Patricia Koza in Warsaw -
Poland's Treasury has said it wants to float three of the four energy groups it's creating by the end of 2008 - including one IPO this year. But Poland's ambitious plans face immense hurdles, including government shake-ups that have nearly halted the planning process and political interference that could scare off foreign investors.
The government announced plans last year to consolidate the mostly state-owned power sector into four major holdings, which will lump together power plants with coal mines and other infrastructure.
The largest of them will be a company called PGE, or Polska Grupa Energetyczna - a mammoth that will control 55% of Poland's electricity market. Also to be created are Grupa Energetyczna Poludnia, or GEP, built around the PKE power holding, Poland's second-largest energy group, and two smaller groups. One will be built around energy distributor ENEA, power plant Kozenice and Bogdanka coal mine, and the second will consolidate distributor Energa with power plant Ostroleka. All four energy groups would remain under state control.
It is one of these groups that might debut yet this year. But the two deputy ministers that developed the energy plan are no longer in the government. Tomasz Wilczak, deputy minister of economy, was dismissed in February for "lack of decisive action in the energy sector." His counterpart at the Treasury, Piotr Rozwadowski, resigned last year over differences with his boss, Wojciech Jasinski, an ardent supporter of Prime Minister Jaroslaw Kaczynski, who has previously cancelled several planned utility privatizations.
In a recent interview, Rozwadowski said "chaos" reigns at the Treasury. To compound the problem, the Polish press is awash with rumours that Economy Minister Piotr Wozniak, who has taken over the energy sector restructuring portfolio, may be on the way out the door as well.
Since announcing the restructuring plan, the government has withdrawn from several planned privatizations of power plants, leaving foreign investors in the lurch. Spanish power company Endesa won a heavily contested tender for the state-owned Dolna Odra power plant only to have the state back out of the deal last year. Instead, Dolna Odra will be folded into the new PGE.
Politiking in business
While the announcement about the floatation of the energy groups is good news, there is concern that political manoeuvring will make their shares less attractive to Western investors.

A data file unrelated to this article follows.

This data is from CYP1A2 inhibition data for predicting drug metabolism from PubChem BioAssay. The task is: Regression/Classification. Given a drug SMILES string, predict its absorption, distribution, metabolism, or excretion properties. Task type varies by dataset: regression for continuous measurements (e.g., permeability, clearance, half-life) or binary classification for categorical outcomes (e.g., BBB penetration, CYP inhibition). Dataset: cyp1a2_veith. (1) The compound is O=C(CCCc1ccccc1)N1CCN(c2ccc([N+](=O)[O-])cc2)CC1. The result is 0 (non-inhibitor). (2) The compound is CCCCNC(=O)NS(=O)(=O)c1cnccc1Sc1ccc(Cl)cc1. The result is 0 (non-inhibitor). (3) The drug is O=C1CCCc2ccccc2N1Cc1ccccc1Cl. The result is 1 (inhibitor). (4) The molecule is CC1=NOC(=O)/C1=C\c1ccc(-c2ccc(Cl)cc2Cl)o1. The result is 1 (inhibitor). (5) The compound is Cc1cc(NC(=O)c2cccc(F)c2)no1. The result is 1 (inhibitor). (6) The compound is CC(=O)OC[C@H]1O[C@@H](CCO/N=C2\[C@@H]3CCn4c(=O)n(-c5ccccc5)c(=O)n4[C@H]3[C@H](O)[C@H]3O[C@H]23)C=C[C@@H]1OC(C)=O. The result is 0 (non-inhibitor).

The government expects to formally establish PGE by the end of this year from the assets of the Belchatow-Opole-Turow coal and energy holding, Poland's largest, plus Dolna Odra, the state power grid company PSE and eight power distribution companies.
"We are particularly hopeful regarding PGE, which in the future could play a role in the region similar to the Czech Republic's CEZ," Minister Wozniak has said, adding that the goal of restructuring is "to raise the sector's credibility."
Andrzej Dudek, PSE's deputy chief executive, announced in February that the Treasury expects to float 35% stake of PGE in the second or third quarter of 2008. Also, Treasury Ministry Undersecretary of State Michal Krupinski told the Polish news agency PAP that in all, three of the companies may debut by the end of 2008.
Analysts said floating a large company like PGE would doubtless attract Western investors, who have flocked to the Czech power giant CEZ since its debut.
"If it goes through the stock exchange it could be well received by Western investors because you'd get exposure to the Polish energy sector, which is an exciting market where not much has been privatized," says Tibor Bokor, an energy analyst at Wood & Co. in Prague. "But they must do it like in CEZ, where the management is professional and there's no political influence. This is still a big risk in Poland and Russia."
The record so far is not encouraging; infighting is reported between ministries, sector players and even within state-owned companies. The Economy Ministry, which oversees energy security, has proposed to the prime minister that it take over the entire restructuring process, then give the sector back to the Treasury to administer when all is complete. It also seeks to control all transmission assets - including PERN Przyjazn, operator of the Polish stretch of the Druzhba (Freedom) oil pipeline between Russia and Western Europe and the PSE grid operator, now supervised by the Treasury Ministry. Naturally, the Treasury doesn't agree.
There are also reports of conflicts between Dudek at PSE, an appointee of a previous prime minister, and his immediate boss Jacek Socha, former head of the Warsaw Securities and Exchange Commission, and between the BOT power holding and PSE over how it will be folded into the new PGE.
Another example of possible political interference is the government's recent criticism of one of the most successful state-controlled companies, cash-rich copper giant KGHM, which it accuses of not efficiently investing its earnings.
The criticism came just days after KGHM was mentioned as a possible buyer of a 38% stake in the ZE Patnow-Adamow-Konin power plant, which was sold to Polish conglomerate Elektrim SA in 1999, but which Elektrim wants to sell back to the state. Analysts have warned against forcing state-controlled KGHM to involve itself in a sector not within its field of activity, regardless of how attractive the investment is.
But the government is clearly not disposed to letting foreign investors get their hands on ZEPAK, which provides about 14% of Poland's electricity, despite past expressions of interest from Sweden's Vattenfall, CEZ and Germany's RWE Energie.
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